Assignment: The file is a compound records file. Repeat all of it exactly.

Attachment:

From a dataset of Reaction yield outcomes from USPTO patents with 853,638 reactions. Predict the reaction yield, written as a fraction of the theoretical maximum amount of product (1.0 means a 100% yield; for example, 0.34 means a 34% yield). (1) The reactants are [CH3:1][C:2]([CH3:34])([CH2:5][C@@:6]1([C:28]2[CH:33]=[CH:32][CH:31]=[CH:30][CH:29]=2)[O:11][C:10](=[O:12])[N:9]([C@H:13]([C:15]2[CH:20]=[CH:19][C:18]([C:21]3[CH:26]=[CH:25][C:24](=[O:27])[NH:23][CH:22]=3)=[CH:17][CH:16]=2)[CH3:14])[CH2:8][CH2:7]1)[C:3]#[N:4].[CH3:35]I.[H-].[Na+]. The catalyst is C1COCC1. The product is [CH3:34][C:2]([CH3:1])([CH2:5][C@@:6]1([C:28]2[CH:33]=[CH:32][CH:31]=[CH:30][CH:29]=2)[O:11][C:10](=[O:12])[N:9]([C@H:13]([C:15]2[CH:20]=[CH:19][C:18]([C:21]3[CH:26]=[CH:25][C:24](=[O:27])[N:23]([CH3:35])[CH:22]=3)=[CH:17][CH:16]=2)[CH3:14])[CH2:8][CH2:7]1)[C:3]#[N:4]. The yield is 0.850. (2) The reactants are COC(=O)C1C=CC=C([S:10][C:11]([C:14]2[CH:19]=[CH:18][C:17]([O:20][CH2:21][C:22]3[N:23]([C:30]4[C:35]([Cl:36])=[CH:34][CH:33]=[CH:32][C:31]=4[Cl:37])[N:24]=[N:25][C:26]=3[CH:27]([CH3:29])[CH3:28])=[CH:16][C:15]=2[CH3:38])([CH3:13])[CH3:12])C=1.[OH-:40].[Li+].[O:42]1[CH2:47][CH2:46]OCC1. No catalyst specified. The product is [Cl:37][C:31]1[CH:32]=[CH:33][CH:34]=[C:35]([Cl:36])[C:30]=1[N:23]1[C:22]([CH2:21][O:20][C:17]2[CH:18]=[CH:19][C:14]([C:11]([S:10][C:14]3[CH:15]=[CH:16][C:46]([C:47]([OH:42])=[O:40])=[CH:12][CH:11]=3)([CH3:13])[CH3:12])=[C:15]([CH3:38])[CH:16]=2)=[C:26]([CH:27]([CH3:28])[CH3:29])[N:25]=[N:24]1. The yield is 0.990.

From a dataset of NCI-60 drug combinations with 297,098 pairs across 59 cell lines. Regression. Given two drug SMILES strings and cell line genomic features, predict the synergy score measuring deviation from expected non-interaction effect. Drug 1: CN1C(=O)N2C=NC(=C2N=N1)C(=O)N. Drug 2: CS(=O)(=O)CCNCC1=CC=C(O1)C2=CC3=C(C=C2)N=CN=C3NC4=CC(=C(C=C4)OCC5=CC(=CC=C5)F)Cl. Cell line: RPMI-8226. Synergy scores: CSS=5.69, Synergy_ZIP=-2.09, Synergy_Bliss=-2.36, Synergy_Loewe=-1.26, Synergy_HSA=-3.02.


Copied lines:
From a dataset of Reaction yield outcomes from USPTO patents with 853,638 reactions. Predict the reaction yield, written as a fraction of the theoretical maximum amount of product (1.0 means a 100% yield; for example, 0.34 means a 34% yield). (1) The reactants are [CH3:1][C:2]([CH3:34])([CH2:5][C@@:6]1([C:28]2[CH:33]=[CH:32][CH:31]=[CH:30][CH:29]=2)[O:11][C:10](=[O:12])[N:9]([C@H:13]([C:15]2[CH:20]=[CH:19][C:18]([C:21]3[CH:26]=[CH:25][C:24](=[O:27])[NH:23][CH:22]=3)=[CH:17][CH:16]=2)[CH3:14])[CH2:8][CH2:7]1)[C:3]#[N:4].[CH3:35]I.[H-].[Na+]. The catalyst is C1COCC1. The product is [CH3:34][C:2]([CH3:1])([CH2:5][C@@:6]1([C:28]2[CH:33]=[CH:32][CH:31]=[CH:30][CH:29]=2)[O:11][C:10](=[O:12])[N:9]([C@H:13]([C:15]2[CH:20]=[CH:19][C:18]([C:21]3[CH:26]=[CH:25][C:24](=[O:27])[N:23]([CH3:35])[CH:22]=3)=[CH:17][CH:16]=2)[CH3:14])[CH2:8][CH2:7]1)[C:3]#[N:4]. The yield is 0.850. (2) The reactants are COC(=O)C1C=CC=C([S:10][C:11]([C:14]2[CH:19]=[CH:18][C:17]([O:20][CH2:21][C:22]3[N:23]([C:30]4[C:35]([Cl:36])=[CH:34][CH:33]=[CH:32][C:31]=4[Cl:37])[N:24]=[N:25][C:26]=3[CH:27]([CH3:29])[CH3:28])=[CH:16][C:15]=2[CH3:38])([CH3:13])[CH3:12])C=1.[OH-:40].[Li+].[O:42]1[CH2:47][CH2:46]OCC1. No catalyst specified. The product is [Cl:37][C:31]1[CH:32]=[CH:33][CH:34]=[C:35]([Cl:36])[C:30]=1[N:23]1[C:22]([CH2:21][O:20][C:17]2[CH:18]=[CH:19][C:14]([C:11]([S:10][C:14]3[CH:15]=[CH:16][C:46]([C:47]([OH:42])=[O:40])=[CH:12][CH:11]=3)([CH3:13])[CH3:12])=[C:15]([CH3:38])[CH:16]=2)=[C:26]([CH:27]([CH3:28])[CH3:29])[N:25]=[N:24]1. The yield is 0.990.

From a dataset of NCI-60 drug combinations with 297,098 pairs across 59 cell lines. Regression. Given two drug SMILES strings and cell line genomic features, predict the synergy score measuring deviation from expected non-interaction effect. Drug 1: CN1C(=O)N2C=NC(=C2N=N1)C(=O)N. Drug 2: CS(=O)(=O)CCNCC1=CC=C(O1)C2=CC3=C(C=C2)N=CN=C3NC4=CC(=C(C=C4)OCC5=CC(=CC=C5)F)Cl. Cell line: RPMI-8226. Synergy scores: CSS=5.69, Synergy_ZIP=-2.09, Synergy_Bliss=-2.36, Synergy_Loewe=-1.26, Synergy_HSA=-3.02.